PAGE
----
Banks are not required to be transparent with the consumer when it comes to selling their Assests.
B-Often it is an HR/Organizational issue as others have mentioned.
But, generally, speaking, they are moving pretty quickly these days. I just closed one that was a nightmare (because of my sellers mostly), and it took 7 weeks for the first approval - that's two banks and sellers that could have responded in a more timely manner. That's not bad.
Unfortunately, as a short sale listing agent, who has dealt with good contracts being declined, or the loan committee decision to be drawn out, there are many factors that are involved in a loan committee accepting the short sale. Much of it is driven by the investor who holds the loan, they are usually the decision maker and dictate as to the % of loss. There is also such a huge amount of back log that many asset managers are facing, they are not staffed to handle the incredible amount of paperwork involved to complete the transaction.
However, banks have made huge leaps in the processing and the handling of a short sale compared to a few years ago. I recommend to make sure your listing agent is knowledgeable in the short sale process and has a good track record of closing them. It's also very important the the buyer's agent is also knowledable about the short sale process and communication is the key!
For additional information on short sales, please visit my website dedicated to informing owners of their options to avoid foreclosure and the short sale process.
I am with you, most people with common ordinary sence would think the same thing. People out there think that they can get a tremendous deal with a short sale, I for one try to lead people away from them. Now we can get a deal sometimes with a forclosure...... a house that has gone past the short sale process and is now in forclosure. I have had success with forclosures, however I would encourage you to look at my site for access to not only the forclosures BUT also every home that is currently on the market in the entire tidewater area. That important site is http://WWW.RONCLARK.US and my personal cell number is 757 754 8498
I hope you are able to work through it and in the end get to closing. Good Luck.
It's not that they don't want to get rid of it, but there are a ton of procedures and paperwork that must be completed. Some listing agents do not get the initial paperwork done until they get an offer on the property which greatly delays the process. I feel that the main problem is that there are no set procedures in place for agents to follow when listing a short sale property. Each bank has different procedures which make it even harder for us. If and agent has sold a few short sale properties, then it does get easier, but it is truly a rough process. The seller has to show a definite hardship to be able to sucessfully sale their property short of what is owed. The seller can slow down the process if they do not get their paperwork back to the bank in a timely fashion and there is paperwork that is continually flowing from the mortgage company/bank to the seller and back and forth. You truly just have to be patient when buying a short sale or set a time frame that is acceptable and if the property does not close in your timeframe...move on. There are so many properties available, so you can find something else. If you really want that property, you will wait until you finally get the approval from the bank. Just be prepared for the bank to possibly ask you to raise your offer as it normally happens.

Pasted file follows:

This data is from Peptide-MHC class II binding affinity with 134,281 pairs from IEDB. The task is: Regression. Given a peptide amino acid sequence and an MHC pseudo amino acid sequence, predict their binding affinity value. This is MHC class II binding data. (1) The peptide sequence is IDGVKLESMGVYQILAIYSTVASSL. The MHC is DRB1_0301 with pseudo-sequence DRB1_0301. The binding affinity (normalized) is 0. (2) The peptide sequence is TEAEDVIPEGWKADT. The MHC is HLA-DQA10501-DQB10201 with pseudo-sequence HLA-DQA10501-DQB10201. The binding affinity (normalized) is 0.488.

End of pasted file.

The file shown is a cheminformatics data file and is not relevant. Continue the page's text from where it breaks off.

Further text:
Good luck! I hope you are able to aquire the property that you want.
Some banks are just overwhelmed with paperwork. I really suspect that's less of an explanation than many people believe. But in some cases, they just can't process the paperwork quickly enough.
Banks sometimes believe (sometimes correctly) that property values will rise, and so the sales price may rise. For example, you may be looking at a property priced at (and with a fair market value of) $100,000 today. Well, the bank may figure that values are rising and that in 6 months that property will be worth $110,000. That's a 10% increase in 6 months, or an annualized return of 20%. That's about 5 times as much as if the bank lent the money out as a mortgage.
Banks would have to record the loss on their books. I'm not an accountant, and the issue can get very complex. But let's say they sold the property a few years back for $200,000. If they approve a short sale of $100,000 and take a loss, that'll show a $100,000 loss. Maybe--for accounting or other reasons--they don't want to take that $100,000 loss today . . . or this year.
Maybe there's difficulty with the title or the loan. With all the robosignings and MERS, it can be very difficult to really figure out who owns or is owed what. Keep in mind, too, that many banks quickly sold off their loans. So Chase or Bank of America--who you might be dealing with--might only be the loan servicer.
Maybe they don't understand the local market. In the example above, the property is worth $100,000 in today's market. But the bank is thousands of miles away. They pay someone to do a BPO (broker's price opinion, like a quickie appraisal) and it comes back at $120,000. They believe the BPO and won't accept your offer of $100,000.
There are plenty of other reasons, too. But that may give you some insight on why a lender's behavior regarding short sales seems so illogical.
Hope that helps.